Career

Copy the Leader: Caleb Bobo
Caleb Bobo, c’16, is a CRA Program Manager in the Consumer Affairs Unit at the Federal Reserve Bank of St. Louis.

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Jayhawks in leadership positions are everywhere you look, including through the Jayhawk Career Network. KU Alumni, in partnership with SumnerOne, is highlighting Jayhawk leaders who are models for others in their industries with our “Copy the Leader” program.

What do you do in your work?

I currently serve as the CRA Program Manager in the Consumer Affairs Unit at the Federal Reserve Bank of St. Louis. The majority of my work centers around managing our Community Reinvestment Act (CRA) examination function of state-member banks, conducting internal/external training on the CRA, and managing process improvement projects within our business line.

What are the qualities of a good leader?

There are obvious answers like strong communication skills and organizational savvy, but one thing I have seen really good leaders do is value everyone, equally. Whether she or he serves on the facilities staff, is the Executive Vice President, serves food in the cafeteria, leads the Human Resources function, or anything in between, people have value simply because they are people. They are wives and husbands, daughters and sons, friends and neighbors, and most importantly, Image-Bearers with innate value. The best leaders are those who not just see, but institutionalize the value of everyone who works for, with, and around them.

How do you practice leadership at your job?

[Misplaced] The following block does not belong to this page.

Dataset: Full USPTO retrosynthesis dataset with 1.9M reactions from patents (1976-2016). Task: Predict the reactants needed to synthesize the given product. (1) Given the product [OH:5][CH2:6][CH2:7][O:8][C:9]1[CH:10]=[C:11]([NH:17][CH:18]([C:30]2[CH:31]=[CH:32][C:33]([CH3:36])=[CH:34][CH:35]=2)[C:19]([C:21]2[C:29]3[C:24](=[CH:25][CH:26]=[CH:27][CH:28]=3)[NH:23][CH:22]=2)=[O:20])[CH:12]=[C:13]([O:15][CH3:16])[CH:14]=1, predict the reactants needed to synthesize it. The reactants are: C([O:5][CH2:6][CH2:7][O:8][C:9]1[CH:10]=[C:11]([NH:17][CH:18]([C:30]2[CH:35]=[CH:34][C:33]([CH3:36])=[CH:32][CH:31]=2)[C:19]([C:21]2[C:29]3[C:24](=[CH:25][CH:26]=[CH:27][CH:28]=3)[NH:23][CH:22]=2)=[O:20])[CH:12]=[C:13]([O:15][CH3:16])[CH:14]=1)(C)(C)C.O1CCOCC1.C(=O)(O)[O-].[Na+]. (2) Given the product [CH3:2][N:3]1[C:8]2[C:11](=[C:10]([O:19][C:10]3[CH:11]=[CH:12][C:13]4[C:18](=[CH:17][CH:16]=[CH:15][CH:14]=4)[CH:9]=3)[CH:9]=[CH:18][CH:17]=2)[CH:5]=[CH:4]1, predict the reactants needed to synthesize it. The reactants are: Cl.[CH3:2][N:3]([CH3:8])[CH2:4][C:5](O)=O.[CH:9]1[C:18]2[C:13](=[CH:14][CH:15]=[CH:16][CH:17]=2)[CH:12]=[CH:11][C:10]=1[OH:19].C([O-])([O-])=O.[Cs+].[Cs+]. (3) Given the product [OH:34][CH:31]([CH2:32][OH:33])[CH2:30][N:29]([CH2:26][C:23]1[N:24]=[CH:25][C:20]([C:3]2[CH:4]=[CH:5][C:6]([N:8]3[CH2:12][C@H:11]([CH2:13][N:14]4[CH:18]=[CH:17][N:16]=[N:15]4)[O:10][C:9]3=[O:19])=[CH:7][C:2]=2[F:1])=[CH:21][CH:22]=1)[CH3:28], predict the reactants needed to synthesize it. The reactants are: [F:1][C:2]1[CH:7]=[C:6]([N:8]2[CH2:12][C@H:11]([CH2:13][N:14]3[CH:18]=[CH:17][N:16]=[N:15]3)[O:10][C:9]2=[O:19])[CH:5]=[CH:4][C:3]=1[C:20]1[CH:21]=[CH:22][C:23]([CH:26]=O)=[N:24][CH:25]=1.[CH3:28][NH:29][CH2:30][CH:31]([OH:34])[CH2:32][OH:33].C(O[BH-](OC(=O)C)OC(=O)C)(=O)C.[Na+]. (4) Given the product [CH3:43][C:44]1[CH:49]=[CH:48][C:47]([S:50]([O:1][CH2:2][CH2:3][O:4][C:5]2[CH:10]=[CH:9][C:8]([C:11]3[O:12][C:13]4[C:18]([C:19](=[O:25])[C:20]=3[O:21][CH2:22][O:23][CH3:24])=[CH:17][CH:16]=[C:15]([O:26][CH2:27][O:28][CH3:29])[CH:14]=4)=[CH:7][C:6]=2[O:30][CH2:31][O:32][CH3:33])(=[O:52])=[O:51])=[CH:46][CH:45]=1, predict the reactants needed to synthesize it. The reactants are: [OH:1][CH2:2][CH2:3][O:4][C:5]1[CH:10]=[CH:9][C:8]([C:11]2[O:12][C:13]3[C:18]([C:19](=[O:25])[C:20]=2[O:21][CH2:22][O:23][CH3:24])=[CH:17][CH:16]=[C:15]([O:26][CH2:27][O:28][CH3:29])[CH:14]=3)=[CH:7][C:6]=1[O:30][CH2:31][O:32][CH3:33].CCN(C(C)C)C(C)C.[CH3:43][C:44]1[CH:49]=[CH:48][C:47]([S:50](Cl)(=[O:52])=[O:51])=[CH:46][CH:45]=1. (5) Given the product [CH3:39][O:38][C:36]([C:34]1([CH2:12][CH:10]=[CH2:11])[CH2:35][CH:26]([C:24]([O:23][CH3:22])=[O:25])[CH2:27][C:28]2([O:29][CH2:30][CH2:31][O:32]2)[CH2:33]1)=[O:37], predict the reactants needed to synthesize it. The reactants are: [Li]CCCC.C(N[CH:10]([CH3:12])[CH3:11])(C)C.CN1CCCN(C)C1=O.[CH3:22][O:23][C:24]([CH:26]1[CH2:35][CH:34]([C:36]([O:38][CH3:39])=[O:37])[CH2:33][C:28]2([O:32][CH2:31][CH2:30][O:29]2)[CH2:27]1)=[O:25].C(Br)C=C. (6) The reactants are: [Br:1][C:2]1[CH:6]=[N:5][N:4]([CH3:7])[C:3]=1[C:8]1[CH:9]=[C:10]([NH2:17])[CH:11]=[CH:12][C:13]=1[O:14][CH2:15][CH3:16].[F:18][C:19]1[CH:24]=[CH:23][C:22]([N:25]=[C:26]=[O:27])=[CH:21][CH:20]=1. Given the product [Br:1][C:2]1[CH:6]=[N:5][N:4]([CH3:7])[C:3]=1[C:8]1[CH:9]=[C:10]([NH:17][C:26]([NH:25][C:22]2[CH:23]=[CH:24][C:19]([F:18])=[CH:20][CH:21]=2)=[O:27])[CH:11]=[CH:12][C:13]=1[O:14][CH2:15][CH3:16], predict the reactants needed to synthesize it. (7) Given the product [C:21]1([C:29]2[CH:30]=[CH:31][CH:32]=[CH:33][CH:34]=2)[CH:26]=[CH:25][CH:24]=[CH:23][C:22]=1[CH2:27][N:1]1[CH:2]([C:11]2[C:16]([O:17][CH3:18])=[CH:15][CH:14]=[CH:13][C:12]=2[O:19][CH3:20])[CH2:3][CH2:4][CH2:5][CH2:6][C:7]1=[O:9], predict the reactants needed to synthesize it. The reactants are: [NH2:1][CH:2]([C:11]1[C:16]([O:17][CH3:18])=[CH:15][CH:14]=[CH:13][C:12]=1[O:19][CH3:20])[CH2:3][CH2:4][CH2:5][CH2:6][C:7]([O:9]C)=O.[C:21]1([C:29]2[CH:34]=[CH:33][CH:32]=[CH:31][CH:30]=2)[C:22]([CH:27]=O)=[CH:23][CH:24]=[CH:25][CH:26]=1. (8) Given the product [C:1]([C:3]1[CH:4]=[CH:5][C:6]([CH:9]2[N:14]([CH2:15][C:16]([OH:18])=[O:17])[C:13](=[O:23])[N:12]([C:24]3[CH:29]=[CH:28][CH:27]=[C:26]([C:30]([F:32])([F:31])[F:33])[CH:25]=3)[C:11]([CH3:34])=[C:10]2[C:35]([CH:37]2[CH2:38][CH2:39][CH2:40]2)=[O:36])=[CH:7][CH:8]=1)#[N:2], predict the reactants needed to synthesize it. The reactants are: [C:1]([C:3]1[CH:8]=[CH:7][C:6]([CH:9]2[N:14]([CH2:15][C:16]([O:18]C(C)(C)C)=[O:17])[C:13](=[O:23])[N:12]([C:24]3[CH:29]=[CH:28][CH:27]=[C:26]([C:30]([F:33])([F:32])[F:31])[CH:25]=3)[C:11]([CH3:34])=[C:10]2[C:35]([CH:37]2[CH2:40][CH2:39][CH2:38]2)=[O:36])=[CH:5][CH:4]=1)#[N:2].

Early in my career, I had great managers who gave me opportunities to display knowledge and skillset, which ultimately opened up a lot of doors for me. Since transitioning into a leadership role, I’ve tried, and continue to try, to do the same for those on my team. I think there is a natural tendency for some to hoard opportunities for themselves, but I have found that the more opportunities you create for others the better the outcomes are simply because no one knows everything about everything. Additionally, and maybe more importantly, being intentional about supporting others’ professional development creates stronger personal and organizational ties, and hopefully, encourages people to always give their best effort.

What makes a team or group successful?

As someone who has a bit of a perfectionist mindset, I think the best teams start projects understanding that failure is a possibility and don’t run from that. I think there have been times where fear of failure kept me from taking professional and personal risks, but that unfortunately hinders one’s opportunity to grow. So as of late, my hope is that the teams I lead/am a part of understand that trying something and it not making it to implementation is okay because there are real benefits to simply going through the idea creation, development, and proposal phase.

How can leaders in your industry help their organizations adapt to change?

Lately, I’ve been thinking a lot about messaging and brand management. In a time where there is so much information, so much consumer/custom choice, and frankly, so much skepticism, how institutions communicate clearly and concisely the rationale behind their work and/or decisions I think matters a lot. Doing so, I believe, will ensure that as change occurs, internal and external stakeholders will have the information needed to adjust and ultimately, move with the organization instead of moving in spite of the organization.

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